Keeping Your Precious Pooch out of the Pool

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About Me

Finding a Great Fence For Your Property Yo! My name is Bobby and I live on a large property in Sydney, Australia. When I moved out here, I realised I was going to need to have some new fences installed. The previous owners had let the existing fences fall into disrepair and I was worried that people would gain access to my land. I called in a fence contractor who assessed the land and explained the different fence options available to me. In the end, I decided to opt for a steel fence. I am really pleased with how the fence has performed. I hope this blog helps you to find the right fence for your property.



On a hot day, there's nothing better than a dip in your backyard swimming pool with your family. But would you truly want all members of your family to be involved? Allowing the family dog to swim in the pool is an entirely personal decision. Some people love the idea, and yet other people might consider it to be a no-go area, especially when you think of all that hair potentially clogging up your pool's filtration system. And yet the backyard pool can be a huge temptation for your pooch, whether you're in it or not. A dog who decides to take an unsupervised swim could easily be putting themselves in danger. So what are the best ways to keep your dog out of the pool?

Safety First

While you will be taking the steps necessary to keep your dog out of the pool, you would still want your dog to know what to do in the event that they should gain access to the water. It's important that your dog knows how to exit the pool if they should ever go swimming. Hopefully it will be knowledge they'll never have to use, but you still need to teach your dog how to safely get out of the pool. Allow them to swim in the pool a few times while under your supervision. Just how many times will depend on how long it takes your dog to learn the location of the pool exit. Encourage them to swim to the stairs that lead out of the pool, either by standing at the applicable spot and calling them, tempting them with food, or getting into the water with them and physically guiding them to the exit. So that's got you covered in a worst case scenario, but how can you stop it from actually happening?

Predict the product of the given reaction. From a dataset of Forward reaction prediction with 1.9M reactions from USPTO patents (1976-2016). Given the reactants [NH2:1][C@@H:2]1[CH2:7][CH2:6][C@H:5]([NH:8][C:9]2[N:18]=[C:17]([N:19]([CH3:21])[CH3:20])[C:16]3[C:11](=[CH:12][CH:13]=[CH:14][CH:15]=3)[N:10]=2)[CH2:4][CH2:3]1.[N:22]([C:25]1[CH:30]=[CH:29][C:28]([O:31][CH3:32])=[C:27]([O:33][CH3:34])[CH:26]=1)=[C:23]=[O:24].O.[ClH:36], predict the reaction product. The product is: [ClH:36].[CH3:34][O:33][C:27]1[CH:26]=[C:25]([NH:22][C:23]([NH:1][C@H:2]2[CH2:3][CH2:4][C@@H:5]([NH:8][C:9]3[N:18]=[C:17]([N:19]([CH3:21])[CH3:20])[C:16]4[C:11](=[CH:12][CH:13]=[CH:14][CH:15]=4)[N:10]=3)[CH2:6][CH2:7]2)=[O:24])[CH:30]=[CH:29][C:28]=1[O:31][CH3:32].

Existing Fencing

If your dog is able to squeeze through a gap in the railings, jump the fence, or push their way underneath it, you will need to reinforce that fencing. You can create a barrier by attaching chicken wire to the existing fencing, held in place with wire. It can protrude upwards from the existing height of the fencing to add height if needed. Obviously this is not the most aesthetically pleasing of options, but it should do the job. Alternatively, you could unroll bamboo mats along the existing fencing, also held in place with wire. Again, this is not an option that looks the best. Rocks can be placed at the base of the fencing in order to prevent your pooch from forcing their way underneath.

An Upgrade

Existing fencing can be modified, but the use of chicken wire can look rather primitive, and the bamboo mats will block your view of the pool. While it's more of an investment, if you're concerned about the safety of your dog while still wanting to retain the aesthetics of your pool, you should consider upgrading your fencing. A tempered glass fence held in place with stainless steel support beams creates an impenetrable barrier. Pool fencing specialists can fabricate a fence of this type with an almost non-existent clearance zone underneath so that this is not an option for entry.

Keeping your beloved pooch out of your pool certainly requires a bit of effort, but it's obviously worth it for the safety of your dog . . . and for the sake of your pool!

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